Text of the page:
cover of book
 

Cultures of Print: Essays in the History of the Book
by David Hall
University of Massachusetts Press, 1996
Paper: 978-1-55849-049-9
Library of Congress Classification Z1003.2.H35 1996
Dewey Decimal Classification 002.0973

ABOUT THIS BOOK | AUTHOR BIOGRAPHY
ABOUT THIS BOOK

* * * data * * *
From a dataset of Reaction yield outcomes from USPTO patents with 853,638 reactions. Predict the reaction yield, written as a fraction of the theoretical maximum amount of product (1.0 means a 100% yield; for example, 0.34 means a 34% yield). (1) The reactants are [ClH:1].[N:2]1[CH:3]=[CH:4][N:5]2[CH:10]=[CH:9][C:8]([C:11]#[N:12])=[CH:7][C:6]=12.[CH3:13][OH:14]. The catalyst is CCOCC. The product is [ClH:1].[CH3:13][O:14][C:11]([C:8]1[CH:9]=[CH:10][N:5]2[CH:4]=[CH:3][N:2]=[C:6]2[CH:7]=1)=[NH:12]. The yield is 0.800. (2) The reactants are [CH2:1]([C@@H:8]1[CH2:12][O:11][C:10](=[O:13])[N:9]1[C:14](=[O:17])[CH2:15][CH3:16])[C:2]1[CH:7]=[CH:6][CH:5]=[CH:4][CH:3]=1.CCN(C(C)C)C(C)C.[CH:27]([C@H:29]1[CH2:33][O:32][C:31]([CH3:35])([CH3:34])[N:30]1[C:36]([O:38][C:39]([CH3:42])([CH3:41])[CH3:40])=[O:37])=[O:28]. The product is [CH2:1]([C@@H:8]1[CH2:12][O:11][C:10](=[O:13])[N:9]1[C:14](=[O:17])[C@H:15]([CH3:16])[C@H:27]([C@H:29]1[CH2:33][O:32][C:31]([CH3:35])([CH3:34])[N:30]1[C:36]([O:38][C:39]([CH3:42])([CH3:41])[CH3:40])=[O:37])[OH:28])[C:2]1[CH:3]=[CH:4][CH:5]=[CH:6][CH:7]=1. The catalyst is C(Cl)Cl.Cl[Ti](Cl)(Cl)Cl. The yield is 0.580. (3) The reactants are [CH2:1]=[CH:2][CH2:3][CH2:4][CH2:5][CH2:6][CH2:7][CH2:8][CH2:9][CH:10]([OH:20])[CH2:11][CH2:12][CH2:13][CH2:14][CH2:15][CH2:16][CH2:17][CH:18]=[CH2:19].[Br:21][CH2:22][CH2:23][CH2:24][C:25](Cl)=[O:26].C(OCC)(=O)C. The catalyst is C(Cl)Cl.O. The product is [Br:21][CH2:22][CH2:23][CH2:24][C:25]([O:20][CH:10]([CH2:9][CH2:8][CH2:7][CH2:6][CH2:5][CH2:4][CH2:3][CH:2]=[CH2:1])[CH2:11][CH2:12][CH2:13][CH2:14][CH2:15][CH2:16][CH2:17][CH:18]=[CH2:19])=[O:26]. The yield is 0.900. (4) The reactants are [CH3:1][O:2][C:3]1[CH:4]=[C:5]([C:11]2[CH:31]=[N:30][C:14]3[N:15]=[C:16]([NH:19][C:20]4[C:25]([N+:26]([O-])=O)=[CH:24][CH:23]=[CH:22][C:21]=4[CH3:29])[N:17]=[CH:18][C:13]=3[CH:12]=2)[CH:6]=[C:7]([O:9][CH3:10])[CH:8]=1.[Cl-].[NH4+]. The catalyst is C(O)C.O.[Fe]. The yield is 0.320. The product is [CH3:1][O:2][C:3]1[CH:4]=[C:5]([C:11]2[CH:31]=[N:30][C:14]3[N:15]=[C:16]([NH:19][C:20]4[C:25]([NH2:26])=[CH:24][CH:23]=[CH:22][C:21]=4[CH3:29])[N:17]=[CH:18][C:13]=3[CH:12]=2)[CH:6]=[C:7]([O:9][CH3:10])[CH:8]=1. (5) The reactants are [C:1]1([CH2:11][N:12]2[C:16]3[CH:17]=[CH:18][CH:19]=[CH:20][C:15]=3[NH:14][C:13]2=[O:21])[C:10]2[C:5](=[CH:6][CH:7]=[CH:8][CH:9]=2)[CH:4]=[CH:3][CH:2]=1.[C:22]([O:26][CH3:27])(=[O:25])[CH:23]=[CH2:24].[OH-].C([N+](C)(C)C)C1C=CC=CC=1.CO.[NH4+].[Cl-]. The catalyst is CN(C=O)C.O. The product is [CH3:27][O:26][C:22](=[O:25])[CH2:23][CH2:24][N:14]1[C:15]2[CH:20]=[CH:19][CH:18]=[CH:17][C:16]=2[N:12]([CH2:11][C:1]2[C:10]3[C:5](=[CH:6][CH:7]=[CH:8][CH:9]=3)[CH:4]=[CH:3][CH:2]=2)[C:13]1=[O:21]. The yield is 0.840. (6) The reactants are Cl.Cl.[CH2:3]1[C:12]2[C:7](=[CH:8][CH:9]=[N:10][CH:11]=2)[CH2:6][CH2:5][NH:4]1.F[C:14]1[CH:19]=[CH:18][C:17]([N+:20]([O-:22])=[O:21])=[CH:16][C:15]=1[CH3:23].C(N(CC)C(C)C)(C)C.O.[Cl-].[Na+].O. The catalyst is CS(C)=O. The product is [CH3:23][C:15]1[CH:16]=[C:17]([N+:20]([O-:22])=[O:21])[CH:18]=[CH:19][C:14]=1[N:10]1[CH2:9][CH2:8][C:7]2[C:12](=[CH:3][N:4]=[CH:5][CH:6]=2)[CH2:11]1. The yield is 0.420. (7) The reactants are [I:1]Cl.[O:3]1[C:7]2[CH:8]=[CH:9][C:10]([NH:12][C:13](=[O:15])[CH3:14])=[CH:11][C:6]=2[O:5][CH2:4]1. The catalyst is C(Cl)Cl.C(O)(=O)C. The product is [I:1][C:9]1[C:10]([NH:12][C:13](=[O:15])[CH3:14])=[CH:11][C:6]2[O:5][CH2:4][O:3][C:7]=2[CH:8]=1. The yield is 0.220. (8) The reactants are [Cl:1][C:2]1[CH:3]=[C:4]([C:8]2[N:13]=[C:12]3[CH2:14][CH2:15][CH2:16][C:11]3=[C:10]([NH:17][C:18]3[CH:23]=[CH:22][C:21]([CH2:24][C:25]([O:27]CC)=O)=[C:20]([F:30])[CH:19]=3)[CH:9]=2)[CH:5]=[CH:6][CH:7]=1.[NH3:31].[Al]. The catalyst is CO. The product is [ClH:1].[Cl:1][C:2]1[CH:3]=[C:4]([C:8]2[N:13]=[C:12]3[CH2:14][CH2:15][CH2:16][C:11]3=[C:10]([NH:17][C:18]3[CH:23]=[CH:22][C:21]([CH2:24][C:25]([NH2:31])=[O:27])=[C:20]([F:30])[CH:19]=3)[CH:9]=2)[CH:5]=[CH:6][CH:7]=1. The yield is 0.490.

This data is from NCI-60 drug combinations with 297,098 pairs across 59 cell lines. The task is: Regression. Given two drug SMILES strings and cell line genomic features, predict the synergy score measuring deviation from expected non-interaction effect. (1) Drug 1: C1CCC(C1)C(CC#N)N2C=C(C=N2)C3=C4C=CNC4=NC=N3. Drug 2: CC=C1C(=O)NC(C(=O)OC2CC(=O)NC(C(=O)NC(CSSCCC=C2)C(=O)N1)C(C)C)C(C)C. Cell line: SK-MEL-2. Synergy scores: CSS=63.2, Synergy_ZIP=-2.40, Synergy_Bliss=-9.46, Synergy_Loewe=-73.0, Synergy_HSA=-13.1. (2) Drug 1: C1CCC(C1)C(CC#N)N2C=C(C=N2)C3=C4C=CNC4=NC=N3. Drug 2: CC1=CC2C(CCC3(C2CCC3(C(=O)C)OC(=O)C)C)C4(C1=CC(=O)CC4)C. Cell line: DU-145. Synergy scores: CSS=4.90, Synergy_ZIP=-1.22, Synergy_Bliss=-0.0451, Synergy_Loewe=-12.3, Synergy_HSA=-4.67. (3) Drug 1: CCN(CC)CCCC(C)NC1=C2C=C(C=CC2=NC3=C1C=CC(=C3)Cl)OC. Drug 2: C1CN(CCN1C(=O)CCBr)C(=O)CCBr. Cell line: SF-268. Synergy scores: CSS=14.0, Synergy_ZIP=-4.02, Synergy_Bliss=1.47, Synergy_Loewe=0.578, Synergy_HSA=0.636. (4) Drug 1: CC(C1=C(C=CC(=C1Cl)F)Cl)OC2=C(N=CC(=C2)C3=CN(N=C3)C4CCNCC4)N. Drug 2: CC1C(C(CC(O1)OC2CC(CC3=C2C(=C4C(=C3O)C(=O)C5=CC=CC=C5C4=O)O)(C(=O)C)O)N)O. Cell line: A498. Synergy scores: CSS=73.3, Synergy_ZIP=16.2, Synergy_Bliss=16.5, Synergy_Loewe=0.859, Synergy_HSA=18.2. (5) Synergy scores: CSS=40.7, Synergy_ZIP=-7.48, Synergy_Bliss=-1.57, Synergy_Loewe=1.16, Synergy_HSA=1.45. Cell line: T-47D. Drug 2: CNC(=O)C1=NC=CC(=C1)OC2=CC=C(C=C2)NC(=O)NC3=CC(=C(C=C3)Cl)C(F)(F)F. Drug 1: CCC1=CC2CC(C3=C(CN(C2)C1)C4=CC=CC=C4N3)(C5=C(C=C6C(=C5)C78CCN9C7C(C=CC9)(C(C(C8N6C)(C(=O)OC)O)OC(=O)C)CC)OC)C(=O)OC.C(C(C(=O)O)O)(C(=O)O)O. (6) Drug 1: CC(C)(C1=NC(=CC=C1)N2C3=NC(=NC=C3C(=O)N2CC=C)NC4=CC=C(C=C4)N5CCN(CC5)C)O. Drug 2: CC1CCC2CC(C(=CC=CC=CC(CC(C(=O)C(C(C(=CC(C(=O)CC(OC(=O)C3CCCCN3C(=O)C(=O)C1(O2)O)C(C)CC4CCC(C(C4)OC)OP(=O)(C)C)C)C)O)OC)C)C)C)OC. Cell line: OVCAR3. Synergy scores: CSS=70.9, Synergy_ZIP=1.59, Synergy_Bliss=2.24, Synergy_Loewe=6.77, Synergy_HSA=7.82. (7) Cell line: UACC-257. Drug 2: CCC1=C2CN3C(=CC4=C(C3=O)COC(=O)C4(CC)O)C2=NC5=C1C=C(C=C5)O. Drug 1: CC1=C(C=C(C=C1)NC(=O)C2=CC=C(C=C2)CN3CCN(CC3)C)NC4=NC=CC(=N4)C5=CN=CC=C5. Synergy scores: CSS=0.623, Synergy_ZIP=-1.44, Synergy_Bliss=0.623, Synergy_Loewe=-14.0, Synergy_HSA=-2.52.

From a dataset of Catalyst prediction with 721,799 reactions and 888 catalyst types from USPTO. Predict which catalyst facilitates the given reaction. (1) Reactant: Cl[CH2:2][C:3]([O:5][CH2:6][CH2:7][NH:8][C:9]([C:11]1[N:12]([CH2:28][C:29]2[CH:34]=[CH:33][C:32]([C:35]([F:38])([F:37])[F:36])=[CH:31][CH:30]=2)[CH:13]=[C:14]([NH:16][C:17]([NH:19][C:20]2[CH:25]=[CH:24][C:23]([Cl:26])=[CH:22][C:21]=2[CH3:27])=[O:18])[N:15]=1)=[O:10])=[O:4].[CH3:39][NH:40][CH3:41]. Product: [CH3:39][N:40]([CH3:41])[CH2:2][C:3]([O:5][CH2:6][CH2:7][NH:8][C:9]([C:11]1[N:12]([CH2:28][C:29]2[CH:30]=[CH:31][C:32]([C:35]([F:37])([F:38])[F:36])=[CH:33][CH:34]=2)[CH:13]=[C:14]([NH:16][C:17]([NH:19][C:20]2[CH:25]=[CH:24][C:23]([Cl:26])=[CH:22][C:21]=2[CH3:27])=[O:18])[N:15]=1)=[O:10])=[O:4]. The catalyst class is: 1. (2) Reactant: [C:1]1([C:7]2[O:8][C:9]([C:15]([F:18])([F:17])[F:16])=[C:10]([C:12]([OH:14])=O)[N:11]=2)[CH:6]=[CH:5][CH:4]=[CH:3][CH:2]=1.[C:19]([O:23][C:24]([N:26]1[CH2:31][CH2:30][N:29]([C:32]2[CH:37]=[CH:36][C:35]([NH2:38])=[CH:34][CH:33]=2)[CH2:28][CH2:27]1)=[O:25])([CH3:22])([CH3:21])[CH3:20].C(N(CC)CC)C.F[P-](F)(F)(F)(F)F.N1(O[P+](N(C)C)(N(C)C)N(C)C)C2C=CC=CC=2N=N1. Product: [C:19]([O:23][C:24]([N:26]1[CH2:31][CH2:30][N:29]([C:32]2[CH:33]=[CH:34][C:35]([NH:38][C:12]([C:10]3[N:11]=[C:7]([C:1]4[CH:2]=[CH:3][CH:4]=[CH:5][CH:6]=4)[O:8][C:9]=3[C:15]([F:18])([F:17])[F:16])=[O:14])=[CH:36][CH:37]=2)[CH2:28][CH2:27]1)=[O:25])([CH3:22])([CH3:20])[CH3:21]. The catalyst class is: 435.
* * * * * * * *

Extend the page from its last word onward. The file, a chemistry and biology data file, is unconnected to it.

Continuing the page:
How did people in early America understand the authority of print and how was this authority sustained and contested? These questions are at the heart of this set of pathbreaking essays in the history of the book by one of America's leading practitioners in this interdisciplinary field. David D. Hall examines the interchange between popular and learned cultures and the practices of reading and writing. His writings deal with change and continuity, exploring the possibility of a reading revolution and arguing for the long duration of a Protestant vernacular tradition. A newly written essay on book culture in the early Chesapeake describes a system of scribal publication. The pieces reflect Hall's belief that the better we understand the production and consumption of books, the closer we come to a social history of culture.

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